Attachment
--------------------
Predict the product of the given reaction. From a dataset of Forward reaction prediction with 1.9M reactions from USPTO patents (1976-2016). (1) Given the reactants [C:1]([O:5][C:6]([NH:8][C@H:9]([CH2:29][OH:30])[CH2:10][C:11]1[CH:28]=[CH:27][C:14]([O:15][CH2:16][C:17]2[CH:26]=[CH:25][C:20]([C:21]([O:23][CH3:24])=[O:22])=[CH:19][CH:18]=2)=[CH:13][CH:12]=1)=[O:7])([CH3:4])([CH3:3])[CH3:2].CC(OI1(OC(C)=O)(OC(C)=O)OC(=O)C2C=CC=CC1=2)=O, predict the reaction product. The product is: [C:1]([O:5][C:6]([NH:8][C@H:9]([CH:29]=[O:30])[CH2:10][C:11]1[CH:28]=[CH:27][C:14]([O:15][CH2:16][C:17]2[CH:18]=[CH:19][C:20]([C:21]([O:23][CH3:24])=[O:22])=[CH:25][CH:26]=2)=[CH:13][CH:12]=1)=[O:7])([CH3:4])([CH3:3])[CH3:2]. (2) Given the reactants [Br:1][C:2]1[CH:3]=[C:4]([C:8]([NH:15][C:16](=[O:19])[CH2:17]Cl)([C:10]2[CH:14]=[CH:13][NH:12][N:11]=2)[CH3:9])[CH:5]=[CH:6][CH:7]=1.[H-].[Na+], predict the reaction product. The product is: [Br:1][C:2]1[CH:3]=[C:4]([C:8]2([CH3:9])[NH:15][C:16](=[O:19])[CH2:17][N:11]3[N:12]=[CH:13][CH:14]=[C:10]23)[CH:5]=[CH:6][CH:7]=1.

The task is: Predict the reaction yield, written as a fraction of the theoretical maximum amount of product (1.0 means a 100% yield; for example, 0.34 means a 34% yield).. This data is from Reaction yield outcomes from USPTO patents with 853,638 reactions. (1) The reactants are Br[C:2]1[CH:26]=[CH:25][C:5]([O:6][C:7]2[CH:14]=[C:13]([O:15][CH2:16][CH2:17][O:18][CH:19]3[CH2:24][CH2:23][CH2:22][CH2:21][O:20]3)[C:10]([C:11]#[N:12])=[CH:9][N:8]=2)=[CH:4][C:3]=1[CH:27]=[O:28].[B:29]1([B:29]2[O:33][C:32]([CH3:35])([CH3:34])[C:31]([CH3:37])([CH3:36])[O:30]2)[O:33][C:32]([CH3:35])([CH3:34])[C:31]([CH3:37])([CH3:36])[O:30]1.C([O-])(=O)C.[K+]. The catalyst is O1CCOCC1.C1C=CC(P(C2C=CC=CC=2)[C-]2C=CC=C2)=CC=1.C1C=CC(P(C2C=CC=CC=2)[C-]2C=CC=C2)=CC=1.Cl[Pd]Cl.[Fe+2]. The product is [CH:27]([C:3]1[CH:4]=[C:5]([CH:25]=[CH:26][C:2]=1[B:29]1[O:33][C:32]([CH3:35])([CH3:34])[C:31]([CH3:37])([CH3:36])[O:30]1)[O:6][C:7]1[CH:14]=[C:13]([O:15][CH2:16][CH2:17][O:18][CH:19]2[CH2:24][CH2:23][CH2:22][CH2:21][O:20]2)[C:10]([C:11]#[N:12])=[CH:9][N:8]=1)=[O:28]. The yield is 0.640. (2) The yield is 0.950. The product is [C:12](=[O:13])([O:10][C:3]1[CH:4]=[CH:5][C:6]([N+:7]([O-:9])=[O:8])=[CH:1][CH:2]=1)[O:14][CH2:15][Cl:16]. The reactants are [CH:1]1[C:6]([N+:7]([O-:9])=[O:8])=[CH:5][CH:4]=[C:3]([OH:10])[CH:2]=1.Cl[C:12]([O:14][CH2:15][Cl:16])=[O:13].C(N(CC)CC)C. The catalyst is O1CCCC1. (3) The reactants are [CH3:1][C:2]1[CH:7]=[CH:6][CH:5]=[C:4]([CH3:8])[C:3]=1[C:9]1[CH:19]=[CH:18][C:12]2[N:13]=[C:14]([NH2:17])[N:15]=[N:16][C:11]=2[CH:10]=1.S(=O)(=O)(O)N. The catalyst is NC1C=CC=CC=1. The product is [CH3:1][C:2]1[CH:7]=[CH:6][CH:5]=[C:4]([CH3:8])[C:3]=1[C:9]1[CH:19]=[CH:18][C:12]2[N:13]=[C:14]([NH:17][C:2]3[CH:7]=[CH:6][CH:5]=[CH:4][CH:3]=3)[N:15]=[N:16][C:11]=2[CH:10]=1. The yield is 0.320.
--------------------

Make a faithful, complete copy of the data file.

Predict the product of the given reaction. From a dataset of Forward reaction prediction with 1.9M reactions from USPTO patents (1976-2016). (1) Given the reactants [C:1]([O:5][C:6]([NH:8][C@H:9]([CH2:29][OH:30])[CH2:10][C:11]1[CH:28]=[CH:27][C:14]([O:15][CH2:16][C:17]2[CH:26]=[CH:25][C:20]([C:21]([O:23][CH3:24])=[O:22])=[CH:19][CH:18]=2)=[CH:13][CH:12]=1)=[O:7])([CH3:4])([CH3:3])[CH3:2].CC(OI1(OC(C)=O)(OC(C)=O)OC(=O)C2C=CC=CC1=2)=O, predict the reaction product. The product is: [C:1]([O:5][C:6]([NH:8][C@H:9]([CH:29]=[O:30])[CH2:10][C:11]1[CH:28]=[CH:27][C:14]([O:15][CH2:16][C:17]2[CH:18]=[CH:19][C:20]([C:21]([O:23][CH3:24])=[O:22])=[CH:25][CH:26]=2)=[CH:13][CH:12]=1)=[O:7])([CH3:4])([CH3:3])[CH3:2]. (2) Given the reactants [Br:1][C:2]1[CH:3]=[C:4]([C:8]([NH:15][C:16](=[O:19])[CH2:17]Cl)([C:10]2[CH:14]=[CH:13][NH:12][N:11]=2)[CH3:9])[CH:5]=[CH:6][CH:7]=1.[H-].[Na+], predict the reaction product. The product is: [Br:1][C:2]1[CH:3]=[C:4]([C:8]2([CH3:9])[NH:15][C:16](=[O:19])[CH2:17][N:11]3[N:12]=[CH:13][CH:14]=[C:10]23)[CH:5]=[CH:6][CH:7]=1.

The task is: Predict the reaction yield, written as a fraction of the theoretical maximum amount of product (1.0 means a 100% yield; for example, 0.34 means a 34% yield).. This data is from Reaction yield outcomes from USPTO patents with 853,638 reactions. (1) The reactants are Br[C:2]1[CH:26]=[CH:25][C:5]([O:6][C:7]2[CH:14]=[C:13]([O:15][CH2:16][CH2:17][O:18][CH:19]3[CH2:24][CH2:23][CH2:22][CH2:21][O:20]3)[C:10]([C:11]#[N:12])=[CH:9][N:8]=2)=[CH:4][C:3]=1[CH:27]=[O:28].[B:29]1([B:29]2[O:33][C:32]([CH3:35])([CH3:34])[C:31]([CH3:37])([CH3:36])[O:30]2)[O:33][C:32]([CH3:35])([CH3:34])[C:31]([CH3:37])([CH3:36])[O:30]1.C([O-])(=O)C.[K+]. The catalyst is O1CCOCC1.C1C=CC(P(C2C=CC=CC=2)[C-]2C=CC=C2)=CC=1.C1C=CC(P(C2C=CC=CC=2)[C-]2C=CC=C2)=CC=1.Cl[Pd]Cl.[Fe+2]. The product is [CH:27]([C:3]1[CH:4]=[C:5]([CH:25]=[CH:26][C:2]=1[B:29]1[O:33][C:32]([CH3:35])([CH3:34])[C:31]([CH3:37])([CH3:36])[O:30]1)[O:6][C:7]1[CH:14]=[C:13]([O:15][CH2:16][CH2:17][O:18][CH:19]2[CH2:24][CH2:23][CH2:22][CH2:21][O:20]2)[C:10]([C:11]#[N:12])=[CH:9][N:8]=1)=[O:28]. The yield is 0.640. (2) The yield is 0.950. The product is [C:12](=[O:13])([O:10][C:3]1[CH:4]=[CH:5][C:6]([N+:7]([O-:9])=[O:8])=[CH:1][CH:2]=1)[O:14][CH2:15][Cl:16]. The reactants are [CH:1]1[C:6]([N+:7]([O-:9])=[O:8])=[CH:5][CH:4]=[C:3]([OH:10])[CH:2]=1.Cl[C:12]([O:14][CH2:15][Cl:16])=[O:13].C(N(CC)CC)C. The catalyst is O1CCCC1. (3) The reactants are [CH3:1][C:2]1[CH:7]=[CH:6][CH:5]=[C:4]([CH3:8])[C:3]=1[C:9]1[CH:19]=[CH:18][C:12]2[N:13]=[C:14]([NH2:17])[N:15]=[N:16][C:11]=2[CH:10]=1.S(=O)(=O)(O)N. The catalyst is NC1C=CC=CC=1. The product is [CH3:1][C:2]1[CH:7]=[CH:6][CH:5]=[C:4]([CH3:8])[C:3]=1[C:9]1[CH:19]=[CH:18][C:12]2[N:13]=[C:14]([NH:17][C:2]3[CH:7]=[CH:6][CH:5]=[CH:4][CH:3]=3)[N:15]=[N:16][C:11]=2[CH:10]=1. The yield is 0.320.